MSU alumnus named commander of Air Force lab

Major General
Ted F. Bowlds

 

Mississippi State University alumnus Maj. Gen. Ted F. Bowlds was named commander of the Air Force Research Laboratory headquartered at Wright-Patterson Air Force Base, Ohio, in January. Bowlds graduated in 1975 from the Bagley College of Engineering’s electrical and computer engineering department.

Under Bowlds’ new position, he is responsible for managing the Air Force’s $1.5 billion science and technology program as well as $1.8 billion in customer-funded research and development. As commander, he manages a workforce of about 9,500 people in the lab’s component technology directorates and the Air Force Office of Scientific Research.

“The successes of graduates like Maj. Gen. Bowlds reminds us of the exceptional human potential that exists in front of us as we walk into a classroom,” said Jim Harden, professor and head of the electrical and computer engineering department. “While we [faculty] can take no credit, we do feel a linkage to this network of students and faculty that extends throughout a lifetime and often inspires us.”

Bowlds said that his experience at MSU has equipped him not only for his current position, but his engineering career in general.
“Not only did my time at MSU provide me with an excellent engineering foundation, but it also gave me the desire to learn more and to ask questions,” Bowlds said. “The engineering curriculum at MSU fueled my enthusiasm for science and technology. That same enthusiasm has stayed with me for my entire Air Force career.”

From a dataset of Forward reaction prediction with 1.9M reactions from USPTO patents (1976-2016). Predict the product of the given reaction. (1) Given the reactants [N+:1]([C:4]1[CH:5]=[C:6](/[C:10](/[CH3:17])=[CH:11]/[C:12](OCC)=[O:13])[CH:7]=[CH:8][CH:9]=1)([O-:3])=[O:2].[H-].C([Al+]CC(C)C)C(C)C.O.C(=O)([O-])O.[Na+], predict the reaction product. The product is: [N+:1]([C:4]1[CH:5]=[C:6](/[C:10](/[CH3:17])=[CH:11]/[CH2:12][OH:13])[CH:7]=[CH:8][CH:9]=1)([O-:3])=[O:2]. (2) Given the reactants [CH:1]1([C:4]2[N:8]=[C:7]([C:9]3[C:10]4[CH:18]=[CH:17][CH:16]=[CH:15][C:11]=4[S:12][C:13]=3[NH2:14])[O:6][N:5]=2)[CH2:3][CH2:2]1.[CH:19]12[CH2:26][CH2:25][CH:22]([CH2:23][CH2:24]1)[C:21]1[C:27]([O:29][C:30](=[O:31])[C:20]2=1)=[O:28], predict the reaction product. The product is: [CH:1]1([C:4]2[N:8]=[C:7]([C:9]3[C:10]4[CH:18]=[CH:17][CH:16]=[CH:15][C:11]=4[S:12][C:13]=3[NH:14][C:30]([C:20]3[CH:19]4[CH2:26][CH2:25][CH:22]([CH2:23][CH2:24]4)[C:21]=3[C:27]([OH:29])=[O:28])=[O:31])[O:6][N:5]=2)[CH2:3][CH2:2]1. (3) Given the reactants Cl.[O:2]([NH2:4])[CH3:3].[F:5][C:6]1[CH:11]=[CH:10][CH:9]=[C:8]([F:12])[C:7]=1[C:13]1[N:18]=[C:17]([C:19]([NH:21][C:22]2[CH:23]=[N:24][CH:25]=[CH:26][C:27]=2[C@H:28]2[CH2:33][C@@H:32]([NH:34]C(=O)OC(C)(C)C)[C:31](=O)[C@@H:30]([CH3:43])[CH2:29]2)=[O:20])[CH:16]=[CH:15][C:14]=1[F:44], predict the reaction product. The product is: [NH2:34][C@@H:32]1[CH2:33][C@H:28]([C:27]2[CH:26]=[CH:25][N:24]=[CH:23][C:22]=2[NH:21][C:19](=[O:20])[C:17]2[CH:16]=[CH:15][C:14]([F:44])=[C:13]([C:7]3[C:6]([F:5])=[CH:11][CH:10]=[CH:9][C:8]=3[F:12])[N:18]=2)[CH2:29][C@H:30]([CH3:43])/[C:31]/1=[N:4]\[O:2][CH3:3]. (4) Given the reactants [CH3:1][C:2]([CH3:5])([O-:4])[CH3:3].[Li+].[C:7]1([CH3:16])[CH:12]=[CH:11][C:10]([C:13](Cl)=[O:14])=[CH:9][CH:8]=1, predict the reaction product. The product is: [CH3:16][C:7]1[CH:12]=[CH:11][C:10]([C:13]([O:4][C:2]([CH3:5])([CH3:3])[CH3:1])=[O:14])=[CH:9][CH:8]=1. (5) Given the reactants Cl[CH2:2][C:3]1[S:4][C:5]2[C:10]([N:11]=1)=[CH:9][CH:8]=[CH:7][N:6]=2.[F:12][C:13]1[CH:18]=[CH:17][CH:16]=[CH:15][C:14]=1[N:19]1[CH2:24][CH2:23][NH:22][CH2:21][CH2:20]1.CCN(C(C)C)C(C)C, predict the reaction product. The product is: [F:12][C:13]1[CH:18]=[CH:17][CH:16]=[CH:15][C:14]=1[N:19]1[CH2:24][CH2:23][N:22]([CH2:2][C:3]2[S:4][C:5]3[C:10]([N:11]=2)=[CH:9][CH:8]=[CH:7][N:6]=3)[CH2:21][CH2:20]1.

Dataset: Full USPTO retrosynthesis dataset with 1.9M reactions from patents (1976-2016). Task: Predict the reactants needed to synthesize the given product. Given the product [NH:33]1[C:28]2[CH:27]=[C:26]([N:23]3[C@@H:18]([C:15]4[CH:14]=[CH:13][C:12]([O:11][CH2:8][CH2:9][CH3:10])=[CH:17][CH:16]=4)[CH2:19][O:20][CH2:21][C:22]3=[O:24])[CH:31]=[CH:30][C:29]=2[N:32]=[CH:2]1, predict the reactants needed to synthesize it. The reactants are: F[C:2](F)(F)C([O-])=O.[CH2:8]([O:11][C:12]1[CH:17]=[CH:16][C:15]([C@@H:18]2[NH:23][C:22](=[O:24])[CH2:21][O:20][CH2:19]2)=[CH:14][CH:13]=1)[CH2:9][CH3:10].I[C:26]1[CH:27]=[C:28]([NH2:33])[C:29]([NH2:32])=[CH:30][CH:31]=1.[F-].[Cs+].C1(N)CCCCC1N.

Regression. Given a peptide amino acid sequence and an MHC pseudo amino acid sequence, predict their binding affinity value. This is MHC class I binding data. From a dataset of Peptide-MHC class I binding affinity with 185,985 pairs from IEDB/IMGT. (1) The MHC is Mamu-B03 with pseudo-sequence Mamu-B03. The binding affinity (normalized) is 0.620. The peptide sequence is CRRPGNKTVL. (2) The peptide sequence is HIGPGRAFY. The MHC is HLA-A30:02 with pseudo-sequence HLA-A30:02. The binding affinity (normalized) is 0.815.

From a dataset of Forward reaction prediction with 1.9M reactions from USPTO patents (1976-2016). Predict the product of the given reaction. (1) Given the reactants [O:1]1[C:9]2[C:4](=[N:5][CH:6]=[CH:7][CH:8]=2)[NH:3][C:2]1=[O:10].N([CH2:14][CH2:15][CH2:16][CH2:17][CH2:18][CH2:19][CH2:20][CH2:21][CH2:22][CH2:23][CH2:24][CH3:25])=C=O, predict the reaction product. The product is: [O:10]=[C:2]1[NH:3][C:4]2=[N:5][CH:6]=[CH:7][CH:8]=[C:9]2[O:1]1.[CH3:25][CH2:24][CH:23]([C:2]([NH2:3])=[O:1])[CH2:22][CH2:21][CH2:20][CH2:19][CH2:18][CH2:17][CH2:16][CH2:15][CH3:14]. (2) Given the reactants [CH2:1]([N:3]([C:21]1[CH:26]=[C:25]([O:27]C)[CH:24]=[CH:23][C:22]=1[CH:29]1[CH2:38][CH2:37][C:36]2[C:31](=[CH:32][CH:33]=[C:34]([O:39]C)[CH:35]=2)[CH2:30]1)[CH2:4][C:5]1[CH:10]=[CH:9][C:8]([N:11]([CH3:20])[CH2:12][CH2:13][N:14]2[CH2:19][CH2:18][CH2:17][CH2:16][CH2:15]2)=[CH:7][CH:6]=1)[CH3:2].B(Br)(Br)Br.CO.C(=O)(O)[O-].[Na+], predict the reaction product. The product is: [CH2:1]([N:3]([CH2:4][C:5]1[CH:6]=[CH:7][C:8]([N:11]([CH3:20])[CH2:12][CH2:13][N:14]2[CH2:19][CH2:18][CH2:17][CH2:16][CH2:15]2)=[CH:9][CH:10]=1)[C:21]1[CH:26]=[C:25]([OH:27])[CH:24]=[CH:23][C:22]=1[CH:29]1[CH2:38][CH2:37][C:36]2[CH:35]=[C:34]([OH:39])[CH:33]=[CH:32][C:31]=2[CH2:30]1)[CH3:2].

Bowlds added: “In general, I truly enjoyed my time at MSU as an undergraduate student. It was an opportunity to learn electrical engineering, something I wanted to do from an early childhood.”
Bowlds also credits his accomplishments to the Air Force ROTC at MSU.

“ROTC provided me with a great foundation in leadership,” he said. “Through the interaction with other cadets and the learning experiences provided by the ROTC curriculum, I had the opportunity to ‘experiment’ with my approach to leadership.”
Bowlds added that the ROTC program gave him a better understanding of what it means to be an Air Force officer.
“That helped in ensuring for me that the Air Force was the right career choice for me,” he said.

Prior to his position as commander of AFRL at Wright-Patterson, Bowlds was assigned to the Aeronautical Systems Center at Wright-Patterson as Deputy for Acquisition. He has also worked as avionics program manager on the B-2 at Wright-Patterson, bomber branch chief at the Pentagon, Chief of Advanced Medium Range Air-to-Air Missile development in the AMRAAM System Program Office at Eglin AFB, and as Commander of the Rome Laboratory in Rome, N.Y.